Study Shows That Minnesota Deer Were Exposed to Insecticides
MINNEAPOLIS (AP) — A preliminary study shows that deer throughout Minnesota have been exposed to a certain class of insecticides, the state Department of Natural Resources said Monday.
The DNR said further analysis is required to determine if the presence of neonicotinoid pesticides is high enough to adversely affect deer health. Additional study results should be completed this spring.
Neonicotinoids often referred to as “neonics,” are the most widely used class of insecticides worldwide and are found in more than 500 commercial and domestic products in the United States. They are present in products used for insect control in homes, gardens, yards, and crops, as well as on pets.
The DNR launched the project in fall 2019 following a study conducted on captive deer in South Dakota that raised concerns about potential adverse effects of neonicotinoid exposure, including reduced fawn survival.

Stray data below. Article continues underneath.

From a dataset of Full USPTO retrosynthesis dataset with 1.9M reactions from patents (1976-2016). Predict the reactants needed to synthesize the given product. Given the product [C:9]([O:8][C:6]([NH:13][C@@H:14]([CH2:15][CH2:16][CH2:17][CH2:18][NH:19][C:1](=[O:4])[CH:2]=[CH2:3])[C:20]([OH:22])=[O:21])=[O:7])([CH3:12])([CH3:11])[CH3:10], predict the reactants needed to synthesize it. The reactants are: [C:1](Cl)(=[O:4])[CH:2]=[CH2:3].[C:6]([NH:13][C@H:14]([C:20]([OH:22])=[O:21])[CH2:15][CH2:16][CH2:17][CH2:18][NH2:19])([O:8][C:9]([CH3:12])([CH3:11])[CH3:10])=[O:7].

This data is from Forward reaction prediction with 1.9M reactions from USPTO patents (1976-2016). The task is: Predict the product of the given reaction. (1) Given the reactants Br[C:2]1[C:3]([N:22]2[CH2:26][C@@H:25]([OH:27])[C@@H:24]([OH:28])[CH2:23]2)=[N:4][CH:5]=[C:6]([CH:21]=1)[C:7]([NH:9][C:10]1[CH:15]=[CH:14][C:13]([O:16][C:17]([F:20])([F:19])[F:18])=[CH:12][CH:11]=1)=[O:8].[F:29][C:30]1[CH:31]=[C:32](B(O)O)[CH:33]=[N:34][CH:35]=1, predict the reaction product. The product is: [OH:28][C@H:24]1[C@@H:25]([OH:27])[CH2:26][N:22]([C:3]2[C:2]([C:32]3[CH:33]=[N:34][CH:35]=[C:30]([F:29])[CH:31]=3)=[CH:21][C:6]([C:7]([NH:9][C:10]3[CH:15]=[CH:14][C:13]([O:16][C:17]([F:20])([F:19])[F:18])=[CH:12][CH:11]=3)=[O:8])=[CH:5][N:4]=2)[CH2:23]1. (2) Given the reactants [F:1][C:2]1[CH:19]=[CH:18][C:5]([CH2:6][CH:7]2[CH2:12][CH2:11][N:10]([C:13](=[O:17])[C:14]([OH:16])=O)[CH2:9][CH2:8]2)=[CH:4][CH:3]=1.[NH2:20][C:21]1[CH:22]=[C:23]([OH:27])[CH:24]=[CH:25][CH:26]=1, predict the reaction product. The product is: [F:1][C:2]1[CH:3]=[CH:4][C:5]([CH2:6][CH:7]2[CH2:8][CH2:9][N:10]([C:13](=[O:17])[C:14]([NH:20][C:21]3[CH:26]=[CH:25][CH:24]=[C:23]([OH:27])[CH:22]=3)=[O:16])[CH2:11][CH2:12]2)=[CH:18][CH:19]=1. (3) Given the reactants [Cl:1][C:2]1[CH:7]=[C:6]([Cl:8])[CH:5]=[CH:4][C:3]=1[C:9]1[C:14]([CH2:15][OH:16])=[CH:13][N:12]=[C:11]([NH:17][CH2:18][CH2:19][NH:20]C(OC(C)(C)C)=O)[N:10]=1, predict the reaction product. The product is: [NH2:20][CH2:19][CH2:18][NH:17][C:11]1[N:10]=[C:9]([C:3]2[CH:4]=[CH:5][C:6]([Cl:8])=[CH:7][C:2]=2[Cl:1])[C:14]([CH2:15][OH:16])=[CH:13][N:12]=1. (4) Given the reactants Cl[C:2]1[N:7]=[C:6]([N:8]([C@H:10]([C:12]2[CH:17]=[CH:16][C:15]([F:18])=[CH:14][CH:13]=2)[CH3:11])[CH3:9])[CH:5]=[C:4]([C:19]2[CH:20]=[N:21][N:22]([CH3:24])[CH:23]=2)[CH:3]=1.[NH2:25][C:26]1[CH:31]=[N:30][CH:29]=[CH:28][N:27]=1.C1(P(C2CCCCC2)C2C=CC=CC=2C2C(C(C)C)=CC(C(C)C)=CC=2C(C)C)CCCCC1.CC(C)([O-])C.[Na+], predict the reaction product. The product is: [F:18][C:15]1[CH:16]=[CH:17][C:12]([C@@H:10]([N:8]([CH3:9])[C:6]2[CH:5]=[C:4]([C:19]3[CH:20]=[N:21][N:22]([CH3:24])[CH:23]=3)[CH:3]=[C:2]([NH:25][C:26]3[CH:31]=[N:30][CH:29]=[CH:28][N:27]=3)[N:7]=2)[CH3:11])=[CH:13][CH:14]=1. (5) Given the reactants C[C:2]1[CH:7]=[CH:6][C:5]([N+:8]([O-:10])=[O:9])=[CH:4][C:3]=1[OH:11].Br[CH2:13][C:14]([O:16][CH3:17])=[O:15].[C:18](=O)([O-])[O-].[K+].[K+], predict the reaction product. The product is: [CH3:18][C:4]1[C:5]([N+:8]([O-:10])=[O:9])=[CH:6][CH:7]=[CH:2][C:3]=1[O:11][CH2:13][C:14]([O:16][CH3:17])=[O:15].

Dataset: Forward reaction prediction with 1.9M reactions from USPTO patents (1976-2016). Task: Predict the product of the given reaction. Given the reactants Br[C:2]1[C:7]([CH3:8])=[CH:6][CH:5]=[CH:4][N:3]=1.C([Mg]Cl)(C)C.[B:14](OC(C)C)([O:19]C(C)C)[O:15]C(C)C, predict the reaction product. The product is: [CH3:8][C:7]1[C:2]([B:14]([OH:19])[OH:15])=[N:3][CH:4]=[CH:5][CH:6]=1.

The study asked Minnesota hunters to submit spleens from their harvest wild deer. Nearly 2,000 people requested sampling kits that resulted in the collection of 800 spleens from all areas of the state. Early results show that 61% of those samples indicated exposure to neonicotinoids.
The Minnesota Department of Health believes it is likely “little-to-no” human health risk from eating venison from deer that may have been exposed to the substances.